After multiple wearings this past fall, I’m still not sure whether this is a perfume, a benediction of light or a curse along the lines of that Chinese proverb: ‘may you live in interesting times.’ I suspect it may be all three at once, but bear with me…
According to the enigmatic press release, La Vierge de Fer was partly inspired by Joan of Arc, Picasso’s Les Demoiselles d’Avignon and even memories of M. Lutens’ mother. Yet I sense an artistic theme in many of Serge Lutens’ latest releases that not only runs counter to our usual expectations of former fragrant and etiolated Oriental bombast, but also makes sense in terms of further explicating a personal aesthetic. I was reminded of M. Lutens’ own photographed demoiselles, those pale, sublime, elegantly articulated creatures of perfection which seem to exist in an alternate, timeless universe that keeps the rest of us mere mortals at a distinct, chilly and intimidating distance even as we are helpless to surrender to their bewitching spell. Even as we wonder whether their peerless complexions and enchanting eyes are masks concealing another kind of prison.
So I wonder at La Vierge de Fer and the other recent releases that have also highlighted florals in new and compelling ways: La Fille de Berlin, which was the tale of a thorny rose, Vitriol d’Œillet, the fiery carnation with teeth, Bas de Soie with its cool, restrained hyacinth or De Profundis with its intimations of impending mortality and chill frissons of chrysanthemum, violet and incense. All are far removed from the usual olfactory tropes of ‘floral’, and all are usually recreated in plush, dense fashions, except somehow, M. Lutens and Mr, Sheldrake have lately created florals as diaphanous as chiffon even as they are no less plush than before.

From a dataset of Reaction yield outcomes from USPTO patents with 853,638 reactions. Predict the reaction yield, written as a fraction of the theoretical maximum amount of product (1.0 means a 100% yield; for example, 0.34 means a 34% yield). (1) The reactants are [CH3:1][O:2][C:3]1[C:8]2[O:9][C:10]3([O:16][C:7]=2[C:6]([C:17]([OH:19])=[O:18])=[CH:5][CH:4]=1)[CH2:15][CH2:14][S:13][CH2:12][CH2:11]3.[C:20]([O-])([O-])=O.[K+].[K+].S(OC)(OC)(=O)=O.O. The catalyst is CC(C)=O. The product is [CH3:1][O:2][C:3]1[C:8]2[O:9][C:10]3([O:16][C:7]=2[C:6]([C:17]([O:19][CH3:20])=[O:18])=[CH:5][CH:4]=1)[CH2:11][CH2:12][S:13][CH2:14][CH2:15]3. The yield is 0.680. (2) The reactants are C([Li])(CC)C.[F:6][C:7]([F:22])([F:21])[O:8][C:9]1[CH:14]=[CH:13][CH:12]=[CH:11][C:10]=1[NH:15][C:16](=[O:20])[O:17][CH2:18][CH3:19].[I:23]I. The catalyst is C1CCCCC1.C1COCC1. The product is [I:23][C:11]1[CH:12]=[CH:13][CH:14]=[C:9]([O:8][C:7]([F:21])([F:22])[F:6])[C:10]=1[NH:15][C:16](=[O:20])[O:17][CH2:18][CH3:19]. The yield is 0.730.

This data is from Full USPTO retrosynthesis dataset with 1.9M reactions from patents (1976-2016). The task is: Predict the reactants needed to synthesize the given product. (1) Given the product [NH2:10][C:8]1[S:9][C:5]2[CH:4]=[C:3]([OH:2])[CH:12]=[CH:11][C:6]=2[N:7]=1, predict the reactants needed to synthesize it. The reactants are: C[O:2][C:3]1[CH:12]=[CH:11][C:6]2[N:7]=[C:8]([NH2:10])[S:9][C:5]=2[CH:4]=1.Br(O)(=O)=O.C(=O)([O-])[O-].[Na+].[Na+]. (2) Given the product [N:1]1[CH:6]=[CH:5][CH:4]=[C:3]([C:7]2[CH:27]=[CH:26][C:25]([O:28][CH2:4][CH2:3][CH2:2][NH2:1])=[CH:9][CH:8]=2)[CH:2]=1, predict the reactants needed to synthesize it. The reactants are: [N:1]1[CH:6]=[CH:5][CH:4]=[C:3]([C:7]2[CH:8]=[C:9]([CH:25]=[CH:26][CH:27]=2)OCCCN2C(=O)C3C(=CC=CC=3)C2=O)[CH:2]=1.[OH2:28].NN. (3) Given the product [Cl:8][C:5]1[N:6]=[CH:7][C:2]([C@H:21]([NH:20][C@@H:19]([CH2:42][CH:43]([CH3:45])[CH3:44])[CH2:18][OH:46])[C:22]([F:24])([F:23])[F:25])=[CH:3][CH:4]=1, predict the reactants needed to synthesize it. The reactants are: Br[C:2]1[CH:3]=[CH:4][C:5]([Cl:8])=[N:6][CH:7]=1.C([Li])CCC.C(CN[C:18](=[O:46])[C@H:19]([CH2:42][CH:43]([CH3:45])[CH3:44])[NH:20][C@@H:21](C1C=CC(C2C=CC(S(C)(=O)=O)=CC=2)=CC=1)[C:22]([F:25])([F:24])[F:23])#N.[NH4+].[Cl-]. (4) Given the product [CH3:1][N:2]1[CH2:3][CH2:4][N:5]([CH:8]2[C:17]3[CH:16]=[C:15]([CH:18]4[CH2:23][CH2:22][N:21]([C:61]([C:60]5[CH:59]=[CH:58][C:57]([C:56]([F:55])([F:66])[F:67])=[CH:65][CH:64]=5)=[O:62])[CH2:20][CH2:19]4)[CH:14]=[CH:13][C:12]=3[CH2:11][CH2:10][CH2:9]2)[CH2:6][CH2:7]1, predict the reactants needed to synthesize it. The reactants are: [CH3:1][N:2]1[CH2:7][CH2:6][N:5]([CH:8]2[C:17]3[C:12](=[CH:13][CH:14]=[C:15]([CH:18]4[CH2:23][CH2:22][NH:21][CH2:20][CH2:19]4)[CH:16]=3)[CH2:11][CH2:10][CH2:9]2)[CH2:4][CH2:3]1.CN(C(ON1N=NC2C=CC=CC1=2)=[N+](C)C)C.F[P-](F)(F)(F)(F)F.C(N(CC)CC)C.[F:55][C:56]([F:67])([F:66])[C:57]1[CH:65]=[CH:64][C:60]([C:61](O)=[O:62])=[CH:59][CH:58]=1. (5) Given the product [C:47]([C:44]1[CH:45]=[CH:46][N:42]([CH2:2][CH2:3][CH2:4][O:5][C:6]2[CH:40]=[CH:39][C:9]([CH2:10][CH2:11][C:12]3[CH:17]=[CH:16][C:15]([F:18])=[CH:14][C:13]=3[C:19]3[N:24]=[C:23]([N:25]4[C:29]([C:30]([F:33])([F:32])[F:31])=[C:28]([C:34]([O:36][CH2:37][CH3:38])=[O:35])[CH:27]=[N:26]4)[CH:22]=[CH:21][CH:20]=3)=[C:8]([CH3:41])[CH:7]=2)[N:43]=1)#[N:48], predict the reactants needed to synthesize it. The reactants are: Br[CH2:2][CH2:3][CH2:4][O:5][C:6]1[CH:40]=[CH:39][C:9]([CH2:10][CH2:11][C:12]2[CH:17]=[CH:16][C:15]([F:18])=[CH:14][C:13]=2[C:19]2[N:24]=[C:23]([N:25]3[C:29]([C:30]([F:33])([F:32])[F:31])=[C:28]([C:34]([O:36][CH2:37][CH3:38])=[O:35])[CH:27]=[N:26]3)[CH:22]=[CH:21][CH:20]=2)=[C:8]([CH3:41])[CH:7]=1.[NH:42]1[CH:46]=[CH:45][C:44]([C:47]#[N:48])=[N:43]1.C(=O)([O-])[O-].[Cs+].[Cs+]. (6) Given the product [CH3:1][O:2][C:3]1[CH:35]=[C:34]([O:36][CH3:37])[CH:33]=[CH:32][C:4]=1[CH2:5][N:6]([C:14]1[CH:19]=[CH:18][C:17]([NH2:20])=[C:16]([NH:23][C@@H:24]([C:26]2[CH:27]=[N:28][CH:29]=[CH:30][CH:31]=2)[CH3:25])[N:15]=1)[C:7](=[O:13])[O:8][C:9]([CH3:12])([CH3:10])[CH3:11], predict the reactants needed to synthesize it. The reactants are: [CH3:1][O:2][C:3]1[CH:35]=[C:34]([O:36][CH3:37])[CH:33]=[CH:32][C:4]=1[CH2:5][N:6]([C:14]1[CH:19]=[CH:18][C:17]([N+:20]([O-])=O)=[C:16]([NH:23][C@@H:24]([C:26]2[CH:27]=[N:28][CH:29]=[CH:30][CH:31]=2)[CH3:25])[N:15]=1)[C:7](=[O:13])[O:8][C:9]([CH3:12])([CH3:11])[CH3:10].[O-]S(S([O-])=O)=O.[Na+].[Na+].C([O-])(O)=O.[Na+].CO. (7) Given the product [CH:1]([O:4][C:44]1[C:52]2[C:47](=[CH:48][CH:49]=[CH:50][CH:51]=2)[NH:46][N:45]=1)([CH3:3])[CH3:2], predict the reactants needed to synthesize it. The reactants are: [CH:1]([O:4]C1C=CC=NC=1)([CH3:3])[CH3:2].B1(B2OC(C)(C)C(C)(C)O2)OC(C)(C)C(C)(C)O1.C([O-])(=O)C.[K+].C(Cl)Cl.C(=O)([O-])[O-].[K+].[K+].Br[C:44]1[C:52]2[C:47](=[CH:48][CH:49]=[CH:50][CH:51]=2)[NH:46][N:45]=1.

Make no mistake – La Vierge de Fer is a stunning, beautiful perfume. I find it not at all boring or linear. Although I do suspect those blinding, vivid aldehydes are not entirely benign…
And I’m reminded of a favorite fairy tale, Hans Christian Andersen’s The Snow Queen in the depths of La Vierge de Fer. Where a little boy named Kai is afflicted with a splint of a goblin mirror only to see the ugly in the world, and is abducted by the beautiful Snow Queen to the far, far North, where he sits at a frozen lake trying to assemble a puzzle to spell the word ‘eternity’ to achieve his freedom.
In the fairy tale, he only succeeded when his childhood friend Gerda after endless tribulations found him by the lake and melted the splinter in his heart with her tears, and the puzzle spelled eternity as they left the realm of the Snow Queen and returned to the world, and it was no longer winter, but glorious summer.
And at long last, the lilies are in bloom beneath an infinite blue sky, spelling out that chilling, endless word…
Notes: (my own impressions) Aldehydes, lily, lily of the valley, incense, vanilla, white musk.
La Vierge de Fer is an exclusive eau de parfum available as a 75 ml bell jar from the Palais Royal in Paris, from the Serge Lutens website for EU customers and from Barneys NY.
With profound thanks to Jack for the opportunity.
Photo: Detail from Alexander McQueen’s Haute Couture presentation, Autumn-Winter 2008.